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Effect of the duration of symptoms, transport time, and length of emergency room stay on morbidity and mortality in patients with ruptured abdominal aortic aneurysms. Surgery 1996 Jan;119(1):9-14



Pubmed ID




Scopus ID

2-s2.0-0030065410   50 Citations


BACKGROUND: Despite improvements in emergency medical services, surgical technology, and postoperative critical care, ruptured abdominal aortic aneurysm (AAA) is associated with constantly high morbidity and mortality. To determine the effect of the duration of symptoms, transport time to hospital, and length of emergency department assessment on outcome, we evaluated 124 consecutive patients with ruptured AAA treated during the past decade.

METHODS: The medical records for 122 patients were abstracted for preoperative hypotension, cardiopulmonary resuscitation (CPR), blood loss, and three time intervals: symptom onset to operation, transport time to hospital, and emergency department assessment.

RESULTS: Intraoperative mortality was 26% (n = 32), 30-day mortality was 51% (n = 63), and cumulative hospital mortality was 56% (n = 69). Death occurred in 52 (64%) of 81 patients with hypotension compared with 14 (35%) of 40 patients without hypotension (p < or = 0.01). Hypotension was present in 37 (82%) of 45 patients who arrived in the operating room in 2 hours or less compared with 26 (60%) of the 43 patients who arrived later than 2 hours (p < or = 0.05). Death followed in 21 (91%) of 23 patients who received CPR compared with 46 (46%) of 99 patients who did not receive CPR (p < or = 0.01). Bowel ischemia was observed in 18 (30%) of 60 patients who received more than 10 units of blood compared with 3 (5%) of 61 patients who received 10 units or less (p < or = 0.01).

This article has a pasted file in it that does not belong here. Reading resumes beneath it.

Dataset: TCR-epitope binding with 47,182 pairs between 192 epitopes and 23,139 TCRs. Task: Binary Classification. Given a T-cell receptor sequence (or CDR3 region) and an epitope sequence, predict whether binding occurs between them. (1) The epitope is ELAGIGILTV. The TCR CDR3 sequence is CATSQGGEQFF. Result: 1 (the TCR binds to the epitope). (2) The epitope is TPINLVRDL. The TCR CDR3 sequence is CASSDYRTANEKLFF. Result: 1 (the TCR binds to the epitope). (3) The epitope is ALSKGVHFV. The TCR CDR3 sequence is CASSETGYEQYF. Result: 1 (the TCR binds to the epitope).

CONCLUSIONS: For patients with ruptured AAA, prolonged presurgical time was associated with a more hemodynamically stable patient and a lower mortality. Progressive bleeding in those hemodynamically stable patients was reflected by a larger blood transfusion requirement. Such patients exhibited an increased incidence of ischemic bowel complications, perhaps caused by splanchnic arterial ischemia augmented by preexisting atherosclerosis, as well as extrinsic compression by mesenteric hematomas.

Author List

Farooq MM, Freischlag JA, Seabrook GR, Moon MR, Aprahamian C, Towne JB


Gary R. Seabrook MD Chief, Professor in the Surgery department at Medical College of Wisconsin

MESH terms used to index this publication - Major topics in bold

Aged, 80 and over
Aortic Aneurysm, Abdominal
Aortic Rupture
Emergency Service, Hospital
Length of Stay
Middle Aged
Time Factors
Transportation of Patients
jenkins-FCD Prod-468 69a93cef3257f26b866d455c1d2b2d0f28382f14